Museum Displays Van Gogh's 'Regrown' Ear

A living replica of Dutch painter Vincent van Gogh's famously severed ear is displayed at museum in Germany. Continue reading →

It's no "Starry Night," but Vincent van Gogh fans have a new piece of artwork to visit: the ear that the 19th century artist is said to have cut off in a psychotic fit.

Artist Diemut Strebe created a replica of the ear using the DNA of the great-great-grandson of the artist's brother, Theo, and a 3-D printer. It's on display at the Centre for Art and Media in Germany, where viewers can talk to it through a microphone.

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Strebe's first idea was to use van Gogh's own DNA, which she thought was present on an envelope he used. But when the DNA was shown to be someone else's, relative Lieuwe van Gogh volunteered. He shares about 1/16 of the same genes as the artist.

NEWS: Artists Discovery 3-D Printing

The cells were grown at a hospital in Boston, and then shaped with a printer to resemble the ear.

"I use science basically like a type of brush, like Vincent used paint," Strebe told The Associated Press.

The ear, which is preserved in a case of liquid, is on display in Germany until July 6, and will move to New York next year.

Photo: A living replica of Dutch painter Vincent van Gogh's famously severed ear is displayed at Culture and media museum ZKM, in Karlsruhe, southwestern Germany, on June 4, 2014. Credit: Thomas Kienzle/AFP/Getty Images

Ink seems so retro now that machines can custom-print myriad 3-D objects, including snacks. Here are some of the most impressive edibles to emerge from 3-D printers so far.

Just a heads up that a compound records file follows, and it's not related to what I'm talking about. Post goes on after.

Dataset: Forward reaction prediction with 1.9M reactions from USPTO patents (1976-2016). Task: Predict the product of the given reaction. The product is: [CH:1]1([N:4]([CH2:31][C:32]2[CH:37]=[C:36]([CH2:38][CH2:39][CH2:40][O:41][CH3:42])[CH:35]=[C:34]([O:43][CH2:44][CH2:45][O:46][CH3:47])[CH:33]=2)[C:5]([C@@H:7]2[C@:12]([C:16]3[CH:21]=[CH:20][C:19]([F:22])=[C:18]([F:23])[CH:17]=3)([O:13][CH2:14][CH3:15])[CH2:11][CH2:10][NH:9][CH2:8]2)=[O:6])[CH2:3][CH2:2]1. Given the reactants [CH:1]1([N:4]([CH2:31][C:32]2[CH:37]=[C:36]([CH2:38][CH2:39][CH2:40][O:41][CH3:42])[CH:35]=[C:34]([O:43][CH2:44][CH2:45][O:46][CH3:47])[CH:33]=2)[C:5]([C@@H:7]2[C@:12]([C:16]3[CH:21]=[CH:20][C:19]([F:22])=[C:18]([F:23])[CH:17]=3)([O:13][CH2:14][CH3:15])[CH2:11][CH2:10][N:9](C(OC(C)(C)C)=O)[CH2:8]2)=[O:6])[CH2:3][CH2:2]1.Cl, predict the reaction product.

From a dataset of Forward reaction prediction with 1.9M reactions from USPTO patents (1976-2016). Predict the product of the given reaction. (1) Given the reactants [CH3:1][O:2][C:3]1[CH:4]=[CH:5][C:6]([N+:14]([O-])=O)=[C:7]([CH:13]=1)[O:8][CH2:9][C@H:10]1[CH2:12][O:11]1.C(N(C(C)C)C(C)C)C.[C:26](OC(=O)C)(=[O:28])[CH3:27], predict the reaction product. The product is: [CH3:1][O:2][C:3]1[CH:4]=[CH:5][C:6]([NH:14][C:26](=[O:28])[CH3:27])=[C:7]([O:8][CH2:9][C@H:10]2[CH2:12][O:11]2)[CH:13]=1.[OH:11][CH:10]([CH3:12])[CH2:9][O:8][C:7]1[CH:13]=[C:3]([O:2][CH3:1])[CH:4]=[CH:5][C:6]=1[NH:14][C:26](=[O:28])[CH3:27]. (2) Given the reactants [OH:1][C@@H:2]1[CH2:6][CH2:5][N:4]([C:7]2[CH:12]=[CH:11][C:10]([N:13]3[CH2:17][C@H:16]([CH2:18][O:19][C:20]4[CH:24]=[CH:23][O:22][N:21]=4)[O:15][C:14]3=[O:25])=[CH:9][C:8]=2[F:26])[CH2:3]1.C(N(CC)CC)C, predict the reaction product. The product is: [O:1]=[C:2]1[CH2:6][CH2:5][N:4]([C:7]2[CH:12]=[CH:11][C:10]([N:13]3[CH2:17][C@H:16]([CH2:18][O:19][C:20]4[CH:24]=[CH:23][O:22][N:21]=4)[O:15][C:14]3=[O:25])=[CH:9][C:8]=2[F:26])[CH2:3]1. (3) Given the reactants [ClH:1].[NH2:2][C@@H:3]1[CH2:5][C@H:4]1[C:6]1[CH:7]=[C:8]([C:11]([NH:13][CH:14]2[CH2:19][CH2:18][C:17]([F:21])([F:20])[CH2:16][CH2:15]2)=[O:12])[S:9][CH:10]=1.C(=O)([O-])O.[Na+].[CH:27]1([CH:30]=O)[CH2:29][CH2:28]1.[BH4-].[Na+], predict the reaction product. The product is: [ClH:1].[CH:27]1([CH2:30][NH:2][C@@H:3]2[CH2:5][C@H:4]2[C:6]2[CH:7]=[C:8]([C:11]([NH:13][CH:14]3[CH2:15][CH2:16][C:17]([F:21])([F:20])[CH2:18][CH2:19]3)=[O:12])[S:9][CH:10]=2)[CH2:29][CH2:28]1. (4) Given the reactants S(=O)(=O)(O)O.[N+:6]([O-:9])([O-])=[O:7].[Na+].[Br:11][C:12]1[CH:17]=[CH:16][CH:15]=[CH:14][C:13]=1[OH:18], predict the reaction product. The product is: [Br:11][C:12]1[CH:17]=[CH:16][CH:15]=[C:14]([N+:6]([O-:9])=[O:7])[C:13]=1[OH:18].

Cornell University’s Creative Machines Lab

is at the forefront of 3-D printed food. The lab’s Fab@Home project led by PhD candidate Jeffrey Ian Lipton uses solid freeform fabrication to print interesting snacks. Lab researchers worked with the French Culinary Institute to print this space shuttle from cheese.

3-D Printing Is Getting Ready to Explode

Printing with chocolate is a no-brainer given its consistency but what used to be a novelty has started going mainstream. Chocolate companies are using 3-D printing tech in new ways, like this

tractor

printed for Nestlé and Android KitKat’s

Chocnology

exhibition.

Using food like ink can be much trickier than generating a mold from 3-D tech. Several years ago

Windell Oskay

and his team at

Evil Mad Scientist Laboratories

custom-built a 3-D fabricator that fused sugar together into sculptures. More recently 3D Systems released the ChefJet printer to produce confections and cake-toppers.

One day the pizza question could be, Fresh, frozen or printed? The Barcelona-based startup Natural Machines printed fresh pizzas using a 3-D machine prototype called Foodini in 2013. At the same time, NASA gave a grant to the Systems and Materials Research Corporation in Austin to develop pizza-printing capabilities for space.

3D-Printed Pizza to Feed Colonists on Mars

The crew at Cornell University’s Creative Machines Lab did print thick cookies containing the letter C but German designer

Ralf Holleis

produced fewer crumbs. He collaborated with a professor at the University of Applied Sciences Coburg to print

holiday cookies

from red and green colored dough.

Printed meat doesn’t sound all that appetizing but that hasn’t stopped anyone from trying. The startup

Modern Meadow

is working on developing humane, bioprinted meat while

Natural Machines

used their Foodini to create real swirled hamburgers -- as well as the buns and cheese to go on top.

These chips might look like ramen noodles but researchers at the Cornell Creative Machines Lab printed them from corn dough. The flower shape allowed for even frying, Fast Company reported. If you want pasta, Natural Machines says its Foodini printer can serve up gnocchi and ravioli.

The Dutch consultancy T

NO Research

envisions using 3-D printing to address world hunger, although some might squirm at their proposals. Their food printer can generate nutrient-rich snacks from alternative ingredients like algae and even mealworms.

If telling kids to eat broccoli because it’s “little trees” doesn’t work, perhaps Natural Machines’ 3-D printed

spinach quiche

will. To tempt picky young eaters, the Spanish startup produced vegetable snacks in the shape of butterflies and dinosaurs using their Foodini printer.